Edgecombe County had high hopes for 26 acres of undeveloped land just east of Rocky Mount. Enron Corp.'s proposed power generation plant would generate 220 megawatts of electricity. The power would be sold to other power companies, and the plant would boost the county's tax base.
"After the damages that Floyd left us, and combined with the recent economic downturns, we certainly would welcome a plant such as the Enron-generating facility here," said Richard Worsinger, director of Rocky Mount Utilities.
Worsinger said such a plant would have great economic benefits for both Rocky Mount and Edgecombe County.
"Well, we would have both the benefit, in addition to our tax base, and also the city would be a supplier of natural gas to a generating facility, so we would reap the benefits, taxes and natural gas sales," he said.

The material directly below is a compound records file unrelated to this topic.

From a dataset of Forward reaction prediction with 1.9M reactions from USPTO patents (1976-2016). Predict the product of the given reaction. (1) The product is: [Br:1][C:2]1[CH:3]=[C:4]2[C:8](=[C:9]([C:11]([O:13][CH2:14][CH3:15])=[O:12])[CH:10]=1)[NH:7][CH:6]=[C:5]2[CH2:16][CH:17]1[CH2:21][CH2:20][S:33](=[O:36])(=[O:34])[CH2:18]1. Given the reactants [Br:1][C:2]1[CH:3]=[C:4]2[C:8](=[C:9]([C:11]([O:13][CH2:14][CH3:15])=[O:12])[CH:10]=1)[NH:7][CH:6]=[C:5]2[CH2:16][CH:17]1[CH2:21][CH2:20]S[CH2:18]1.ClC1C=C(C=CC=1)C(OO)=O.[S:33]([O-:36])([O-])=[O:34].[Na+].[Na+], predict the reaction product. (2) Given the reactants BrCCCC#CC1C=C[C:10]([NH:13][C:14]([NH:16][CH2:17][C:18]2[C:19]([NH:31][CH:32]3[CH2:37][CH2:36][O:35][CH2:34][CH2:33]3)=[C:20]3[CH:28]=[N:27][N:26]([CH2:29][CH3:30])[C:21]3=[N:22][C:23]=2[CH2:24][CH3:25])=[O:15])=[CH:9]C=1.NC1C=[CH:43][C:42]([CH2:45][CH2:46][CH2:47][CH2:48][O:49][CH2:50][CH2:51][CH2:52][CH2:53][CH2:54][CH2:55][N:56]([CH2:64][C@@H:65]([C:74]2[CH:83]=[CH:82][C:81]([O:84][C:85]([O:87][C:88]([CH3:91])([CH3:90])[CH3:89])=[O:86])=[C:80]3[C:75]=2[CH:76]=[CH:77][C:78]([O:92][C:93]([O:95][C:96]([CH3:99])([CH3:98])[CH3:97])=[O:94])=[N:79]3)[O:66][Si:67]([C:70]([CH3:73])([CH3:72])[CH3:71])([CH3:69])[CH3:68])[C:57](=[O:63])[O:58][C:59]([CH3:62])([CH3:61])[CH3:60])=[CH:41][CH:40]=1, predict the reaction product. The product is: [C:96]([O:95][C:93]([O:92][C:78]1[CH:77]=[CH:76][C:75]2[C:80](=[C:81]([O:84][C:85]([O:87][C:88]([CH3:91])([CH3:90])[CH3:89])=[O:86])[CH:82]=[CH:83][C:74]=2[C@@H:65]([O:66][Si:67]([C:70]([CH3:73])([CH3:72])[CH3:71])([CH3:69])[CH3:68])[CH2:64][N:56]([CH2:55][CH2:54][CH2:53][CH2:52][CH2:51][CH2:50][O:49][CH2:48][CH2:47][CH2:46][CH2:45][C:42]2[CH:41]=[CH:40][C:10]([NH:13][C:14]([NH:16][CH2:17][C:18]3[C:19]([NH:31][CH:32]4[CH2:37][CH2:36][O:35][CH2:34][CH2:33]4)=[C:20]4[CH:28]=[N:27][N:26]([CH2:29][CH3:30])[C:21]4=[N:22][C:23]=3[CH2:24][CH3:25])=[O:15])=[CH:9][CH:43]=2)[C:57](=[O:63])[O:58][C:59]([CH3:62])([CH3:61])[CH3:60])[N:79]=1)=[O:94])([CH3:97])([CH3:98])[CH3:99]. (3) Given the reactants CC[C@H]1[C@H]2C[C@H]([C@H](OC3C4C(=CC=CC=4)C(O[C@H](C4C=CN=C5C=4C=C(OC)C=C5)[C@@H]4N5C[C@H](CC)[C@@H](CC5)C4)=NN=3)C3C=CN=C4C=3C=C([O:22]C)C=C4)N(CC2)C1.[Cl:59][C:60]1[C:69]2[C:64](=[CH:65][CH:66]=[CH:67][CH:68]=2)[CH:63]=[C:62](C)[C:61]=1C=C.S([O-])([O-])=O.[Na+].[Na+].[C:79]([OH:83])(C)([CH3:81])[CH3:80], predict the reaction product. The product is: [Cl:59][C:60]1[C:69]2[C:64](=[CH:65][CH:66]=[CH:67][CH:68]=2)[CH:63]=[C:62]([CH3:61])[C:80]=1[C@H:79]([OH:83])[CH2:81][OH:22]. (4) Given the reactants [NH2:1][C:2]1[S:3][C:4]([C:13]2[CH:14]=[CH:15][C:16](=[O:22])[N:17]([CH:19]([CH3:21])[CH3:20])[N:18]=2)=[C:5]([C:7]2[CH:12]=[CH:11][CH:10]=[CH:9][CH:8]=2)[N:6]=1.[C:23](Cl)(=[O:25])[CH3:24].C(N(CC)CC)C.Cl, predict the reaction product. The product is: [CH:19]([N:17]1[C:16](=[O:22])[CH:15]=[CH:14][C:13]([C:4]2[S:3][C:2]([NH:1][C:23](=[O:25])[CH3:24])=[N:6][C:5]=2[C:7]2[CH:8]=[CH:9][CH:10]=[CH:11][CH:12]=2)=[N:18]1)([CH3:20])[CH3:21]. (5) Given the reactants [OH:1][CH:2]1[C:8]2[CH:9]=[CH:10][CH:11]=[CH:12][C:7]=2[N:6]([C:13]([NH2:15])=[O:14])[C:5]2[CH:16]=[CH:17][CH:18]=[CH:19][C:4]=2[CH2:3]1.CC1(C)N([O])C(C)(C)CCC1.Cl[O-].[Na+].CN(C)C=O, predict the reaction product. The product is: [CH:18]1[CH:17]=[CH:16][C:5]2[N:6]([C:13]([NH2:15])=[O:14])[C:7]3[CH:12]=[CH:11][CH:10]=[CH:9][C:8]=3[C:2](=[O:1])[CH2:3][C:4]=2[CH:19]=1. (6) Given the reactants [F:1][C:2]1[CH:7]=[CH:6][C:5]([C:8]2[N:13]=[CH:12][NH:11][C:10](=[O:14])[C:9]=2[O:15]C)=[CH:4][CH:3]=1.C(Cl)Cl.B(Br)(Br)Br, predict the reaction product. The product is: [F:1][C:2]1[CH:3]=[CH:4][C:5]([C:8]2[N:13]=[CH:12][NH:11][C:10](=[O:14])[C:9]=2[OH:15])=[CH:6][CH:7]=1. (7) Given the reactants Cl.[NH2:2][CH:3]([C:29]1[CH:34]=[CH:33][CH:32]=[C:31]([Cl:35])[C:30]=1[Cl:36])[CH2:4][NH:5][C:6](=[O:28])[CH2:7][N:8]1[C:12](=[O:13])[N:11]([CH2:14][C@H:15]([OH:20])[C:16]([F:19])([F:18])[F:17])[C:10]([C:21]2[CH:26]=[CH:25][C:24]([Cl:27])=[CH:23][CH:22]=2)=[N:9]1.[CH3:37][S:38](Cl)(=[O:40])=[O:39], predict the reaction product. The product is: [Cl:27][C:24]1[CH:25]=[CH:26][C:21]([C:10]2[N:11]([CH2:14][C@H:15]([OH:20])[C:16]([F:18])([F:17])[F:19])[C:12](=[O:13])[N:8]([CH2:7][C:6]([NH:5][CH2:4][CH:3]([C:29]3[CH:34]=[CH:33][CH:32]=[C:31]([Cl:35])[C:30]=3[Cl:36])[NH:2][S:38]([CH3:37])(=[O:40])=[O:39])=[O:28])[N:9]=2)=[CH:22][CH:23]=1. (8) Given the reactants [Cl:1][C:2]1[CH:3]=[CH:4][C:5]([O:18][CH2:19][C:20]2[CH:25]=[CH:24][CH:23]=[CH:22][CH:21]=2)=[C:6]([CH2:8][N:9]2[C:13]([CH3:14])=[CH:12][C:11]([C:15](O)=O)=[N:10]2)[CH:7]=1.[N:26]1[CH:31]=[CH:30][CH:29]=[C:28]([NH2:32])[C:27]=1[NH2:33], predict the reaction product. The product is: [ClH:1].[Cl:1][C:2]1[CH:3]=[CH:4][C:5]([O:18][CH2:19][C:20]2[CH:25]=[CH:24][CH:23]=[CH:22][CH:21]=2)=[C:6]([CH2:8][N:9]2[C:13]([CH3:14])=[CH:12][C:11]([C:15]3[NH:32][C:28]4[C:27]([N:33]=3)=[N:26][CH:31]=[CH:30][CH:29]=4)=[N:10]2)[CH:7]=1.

However, experts said the economic benefits may be elusive.
"In terms of the county, I'm sure it's a huge disappointment after they started seeing the Enron story break," said Sougata Mukherjee, editor of the
Triangle Business Journal
However, the project is still alive, with Enron paying $137,000 to renew its option to purchase the land through May 2002.
"The additional point, which is interesting, is you have an economic development arm of Edgecombe County, because of what has happened to Enron, now saying, 'We will have to revisit if they're even welcome,'" Mukherjee said.
Even though Enron had filed for Chapter 11, the corporation is allowed to continue operations, and the proposed Edgecombe County power plant is still pending before the state utilities commission.